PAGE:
Geography and Planning Seminar

Place-speaking: Attending to the relational, material and governance messages of Silent Spring

Date: Wed 22nd Aug 2018 1:00pm-2:00pm

Location: C02 Lecture Theatre, Earth Sciences Building
Contact: Dr James McGregor 6773 2921

Presenter: Associate Professor Robyn Bartel


The growing recognition of place agency, particularly in relational-material conceptualisations, presents a challenge and an opportunity for legal geographic scholarship. Place is often invisibilised and abstracted by formal rules and institutions, but place shapes (and is shaped by) the law, and co-produces informal lore, norms and cultural practices that interact with formal law and influence governance. Such place-work is particularly important for environmental law, for which place is or should be central, and is well overdue for scholarly interrogation. The focus of this paper is Silent Spring, often credited as having launched the modern environmental movement.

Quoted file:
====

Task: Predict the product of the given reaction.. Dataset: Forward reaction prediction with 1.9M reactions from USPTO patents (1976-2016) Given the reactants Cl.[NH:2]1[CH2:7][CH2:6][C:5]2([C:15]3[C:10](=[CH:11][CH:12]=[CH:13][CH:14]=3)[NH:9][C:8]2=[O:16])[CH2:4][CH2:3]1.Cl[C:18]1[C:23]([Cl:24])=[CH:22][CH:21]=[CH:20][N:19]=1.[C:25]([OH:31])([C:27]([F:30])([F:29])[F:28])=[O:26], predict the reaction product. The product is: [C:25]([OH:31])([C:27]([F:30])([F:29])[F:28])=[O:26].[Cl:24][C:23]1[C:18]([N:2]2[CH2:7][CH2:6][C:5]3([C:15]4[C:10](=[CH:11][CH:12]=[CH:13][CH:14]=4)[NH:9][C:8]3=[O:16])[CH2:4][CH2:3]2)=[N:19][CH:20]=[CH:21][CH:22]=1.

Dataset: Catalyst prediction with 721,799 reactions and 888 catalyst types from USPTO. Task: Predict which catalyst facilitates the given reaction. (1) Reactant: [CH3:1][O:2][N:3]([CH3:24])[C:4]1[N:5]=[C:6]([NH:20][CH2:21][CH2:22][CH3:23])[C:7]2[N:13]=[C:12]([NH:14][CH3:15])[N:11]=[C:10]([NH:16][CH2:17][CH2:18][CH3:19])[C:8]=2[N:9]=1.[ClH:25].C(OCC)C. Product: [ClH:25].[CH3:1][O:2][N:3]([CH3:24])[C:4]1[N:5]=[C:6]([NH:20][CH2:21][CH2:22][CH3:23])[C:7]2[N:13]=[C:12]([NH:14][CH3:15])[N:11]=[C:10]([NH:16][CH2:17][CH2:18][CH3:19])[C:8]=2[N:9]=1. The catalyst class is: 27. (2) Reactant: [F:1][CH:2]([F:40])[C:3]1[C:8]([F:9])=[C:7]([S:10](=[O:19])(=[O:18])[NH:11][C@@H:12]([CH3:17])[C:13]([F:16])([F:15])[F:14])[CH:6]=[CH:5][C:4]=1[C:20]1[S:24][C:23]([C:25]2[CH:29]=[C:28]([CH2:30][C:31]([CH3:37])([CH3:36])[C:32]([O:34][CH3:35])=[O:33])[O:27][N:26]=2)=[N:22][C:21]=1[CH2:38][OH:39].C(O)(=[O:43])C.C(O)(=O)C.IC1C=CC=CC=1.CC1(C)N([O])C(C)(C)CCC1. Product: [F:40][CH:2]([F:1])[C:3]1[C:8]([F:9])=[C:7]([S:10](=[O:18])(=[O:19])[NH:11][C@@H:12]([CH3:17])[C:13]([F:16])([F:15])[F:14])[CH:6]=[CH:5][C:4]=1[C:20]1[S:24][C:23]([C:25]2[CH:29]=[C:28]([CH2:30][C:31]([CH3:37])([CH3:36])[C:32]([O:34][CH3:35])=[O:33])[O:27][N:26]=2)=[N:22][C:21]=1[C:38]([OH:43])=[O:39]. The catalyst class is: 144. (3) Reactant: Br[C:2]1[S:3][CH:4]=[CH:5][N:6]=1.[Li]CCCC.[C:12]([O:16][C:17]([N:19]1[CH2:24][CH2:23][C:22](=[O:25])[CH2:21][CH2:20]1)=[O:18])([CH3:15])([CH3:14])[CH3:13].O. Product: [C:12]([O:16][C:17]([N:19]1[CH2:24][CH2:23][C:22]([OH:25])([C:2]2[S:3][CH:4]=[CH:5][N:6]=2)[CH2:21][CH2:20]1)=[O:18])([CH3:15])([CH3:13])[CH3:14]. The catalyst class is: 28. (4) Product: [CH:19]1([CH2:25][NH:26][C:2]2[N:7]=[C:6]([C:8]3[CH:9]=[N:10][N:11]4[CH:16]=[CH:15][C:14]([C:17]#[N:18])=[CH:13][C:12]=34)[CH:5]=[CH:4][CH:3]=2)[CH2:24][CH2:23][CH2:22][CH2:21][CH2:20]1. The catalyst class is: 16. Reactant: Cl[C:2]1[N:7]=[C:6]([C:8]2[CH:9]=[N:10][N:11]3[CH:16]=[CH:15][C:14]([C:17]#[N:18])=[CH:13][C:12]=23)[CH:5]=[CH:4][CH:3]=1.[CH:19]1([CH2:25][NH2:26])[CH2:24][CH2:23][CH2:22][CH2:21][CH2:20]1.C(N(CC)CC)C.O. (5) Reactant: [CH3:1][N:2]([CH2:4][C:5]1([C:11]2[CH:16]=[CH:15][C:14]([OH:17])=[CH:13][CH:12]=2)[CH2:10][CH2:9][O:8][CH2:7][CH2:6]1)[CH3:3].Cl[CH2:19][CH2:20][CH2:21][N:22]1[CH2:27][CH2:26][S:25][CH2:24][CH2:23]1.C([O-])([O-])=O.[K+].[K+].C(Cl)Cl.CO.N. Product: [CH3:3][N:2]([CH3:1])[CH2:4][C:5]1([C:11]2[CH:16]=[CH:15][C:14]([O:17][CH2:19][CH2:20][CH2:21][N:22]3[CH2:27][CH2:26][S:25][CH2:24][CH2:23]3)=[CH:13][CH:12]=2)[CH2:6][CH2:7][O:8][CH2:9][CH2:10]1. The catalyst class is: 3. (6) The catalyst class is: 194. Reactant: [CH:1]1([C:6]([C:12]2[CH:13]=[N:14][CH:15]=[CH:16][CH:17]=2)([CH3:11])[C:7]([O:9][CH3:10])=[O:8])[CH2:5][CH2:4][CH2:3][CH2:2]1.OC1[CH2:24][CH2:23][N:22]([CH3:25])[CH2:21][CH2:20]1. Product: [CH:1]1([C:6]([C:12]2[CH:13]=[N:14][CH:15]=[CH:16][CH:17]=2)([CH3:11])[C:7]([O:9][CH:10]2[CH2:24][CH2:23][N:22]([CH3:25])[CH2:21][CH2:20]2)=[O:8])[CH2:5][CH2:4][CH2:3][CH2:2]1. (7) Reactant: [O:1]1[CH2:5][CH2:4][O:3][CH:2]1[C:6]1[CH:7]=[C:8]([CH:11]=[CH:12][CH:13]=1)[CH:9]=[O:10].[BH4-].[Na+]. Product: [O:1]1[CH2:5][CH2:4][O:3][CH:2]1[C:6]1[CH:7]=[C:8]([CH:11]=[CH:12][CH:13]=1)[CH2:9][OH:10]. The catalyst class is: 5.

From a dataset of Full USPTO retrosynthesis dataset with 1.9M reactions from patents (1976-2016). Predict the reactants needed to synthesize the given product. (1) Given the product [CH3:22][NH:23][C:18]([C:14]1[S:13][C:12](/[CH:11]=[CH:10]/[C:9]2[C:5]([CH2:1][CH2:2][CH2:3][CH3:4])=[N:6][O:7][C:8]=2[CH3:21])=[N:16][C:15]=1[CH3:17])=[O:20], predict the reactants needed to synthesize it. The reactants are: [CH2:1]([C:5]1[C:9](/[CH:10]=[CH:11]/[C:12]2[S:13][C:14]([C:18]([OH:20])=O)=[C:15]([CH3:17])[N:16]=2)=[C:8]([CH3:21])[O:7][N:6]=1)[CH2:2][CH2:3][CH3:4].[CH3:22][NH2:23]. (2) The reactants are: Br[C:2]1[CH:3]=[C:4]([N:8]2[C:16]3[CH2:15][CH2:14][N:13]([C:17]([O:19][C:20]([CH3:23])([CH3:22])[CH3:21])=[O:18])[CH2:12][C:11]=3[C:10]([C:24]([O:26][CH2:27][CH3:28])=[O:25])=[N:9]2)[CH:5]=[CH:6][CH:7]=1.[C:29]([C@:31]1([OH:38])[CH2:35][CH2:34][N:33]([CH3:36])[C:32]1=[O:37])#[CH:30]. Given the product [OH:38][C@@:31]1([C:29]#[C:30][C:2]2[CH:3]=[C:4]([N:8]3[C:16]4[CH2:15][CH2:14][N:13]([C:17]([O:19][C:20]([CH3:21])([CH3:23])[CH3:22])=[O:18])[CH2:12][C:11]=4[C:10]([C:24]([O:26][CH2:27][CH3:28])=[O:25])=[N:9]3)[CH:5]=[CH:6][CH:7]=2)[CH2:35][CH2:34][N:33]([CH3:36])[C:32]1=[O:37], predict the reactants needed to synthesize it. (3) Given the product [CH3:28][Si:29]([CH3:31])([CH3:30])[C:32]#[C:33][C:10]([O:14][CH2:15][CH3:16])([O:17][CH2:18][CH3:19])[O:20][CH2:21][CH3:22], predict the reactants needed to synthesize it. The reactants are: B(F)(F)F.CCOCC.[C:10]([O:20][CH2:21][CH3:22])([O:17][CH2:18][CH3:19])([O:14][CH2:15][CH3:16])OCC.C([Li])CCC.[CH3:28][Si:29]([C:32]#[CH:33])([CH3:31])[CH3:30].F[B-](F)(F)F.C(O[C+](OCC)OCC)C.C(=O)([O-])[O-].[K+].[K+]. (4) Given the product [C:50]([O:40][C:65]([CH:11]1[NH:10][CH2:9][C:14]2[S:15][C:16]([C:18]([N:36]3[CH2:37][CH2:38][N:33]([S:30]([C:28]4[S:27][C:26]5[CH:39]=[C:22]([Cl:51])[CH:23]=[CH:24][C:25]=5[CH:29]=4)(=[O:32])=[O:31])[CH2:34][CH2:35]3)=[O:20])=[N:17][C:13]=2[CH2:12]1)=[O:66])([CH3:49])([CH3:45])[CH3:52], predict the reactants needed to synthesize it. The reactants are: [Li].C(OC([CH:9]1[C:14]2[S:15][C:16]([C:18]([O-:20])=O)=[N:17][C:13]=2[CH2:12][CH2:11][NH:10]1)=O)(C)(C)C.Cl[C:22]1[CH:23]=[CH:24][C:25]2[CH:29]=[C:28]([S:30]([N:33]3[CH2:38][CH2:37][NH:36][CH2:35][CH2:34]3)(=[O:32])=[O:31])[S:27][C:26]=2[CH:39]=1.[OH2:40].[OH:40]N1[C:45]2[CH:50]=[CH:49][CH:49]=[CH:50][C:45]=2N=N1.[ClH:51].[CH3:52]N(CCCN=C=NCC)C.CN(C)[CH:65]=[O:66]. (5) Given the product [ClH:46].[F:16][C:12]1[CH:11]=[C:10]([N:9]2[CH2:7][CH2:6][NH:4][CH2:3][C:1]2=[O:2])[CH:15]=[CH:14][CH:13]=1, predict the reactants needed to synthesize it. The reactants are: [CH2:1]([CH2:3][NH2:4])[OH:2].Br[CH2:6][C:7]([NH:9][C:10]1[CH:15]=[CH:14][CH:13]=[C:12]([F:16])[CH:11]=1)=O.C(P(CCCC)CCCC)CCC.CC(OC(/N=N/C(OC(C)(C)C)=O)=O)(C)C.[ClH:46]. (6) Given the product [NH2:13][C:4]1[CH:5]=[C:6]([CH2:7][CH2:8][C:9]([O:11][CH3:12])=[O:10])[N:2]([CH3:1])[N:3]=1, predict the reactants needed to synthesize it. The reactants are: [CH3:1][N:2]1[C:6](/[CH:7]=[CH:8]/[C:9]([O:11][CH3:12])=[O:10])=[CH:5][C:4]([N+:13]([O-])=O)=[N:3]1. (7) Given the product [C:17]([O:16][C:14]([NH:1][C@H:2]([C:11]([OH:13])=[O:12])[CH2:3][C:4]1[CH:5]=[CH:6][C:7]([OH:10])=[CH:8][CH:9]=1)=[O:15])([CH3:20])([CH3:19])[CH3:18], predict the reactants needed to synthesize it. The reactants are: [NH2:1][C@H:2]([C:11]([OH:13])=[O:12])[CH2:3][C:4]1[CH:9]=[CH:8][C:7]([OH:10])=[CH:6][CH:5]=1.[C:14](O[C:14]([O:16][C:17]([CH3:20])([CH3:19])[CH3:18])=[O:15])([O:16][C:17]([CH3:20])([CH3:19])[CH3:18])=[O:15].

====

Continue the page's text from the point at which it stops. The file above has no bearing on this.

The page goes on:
The lens of legal geography is deployed to illustrate the significance of Rachel Carson’s foregrounding of place and non-human agency, validation of lay knowledges and alternative approaches in both science and policy. Carson’s work demonstrates remarkable prescience in heralding relational ontologies, the relevance of materiality, and the value of collaborative governance.

There is a challenge here for environmental law to recognise and embrace the many voices of place at multiple scales, and the role of place in generating its own legal order – a legal pluralism hitherto largely ignored. An opportunity exists to appreciate place law more fully, and deploy this recognition to address the environmental, regulatory and institutional problems of our time, including those that define the Anthropocene.

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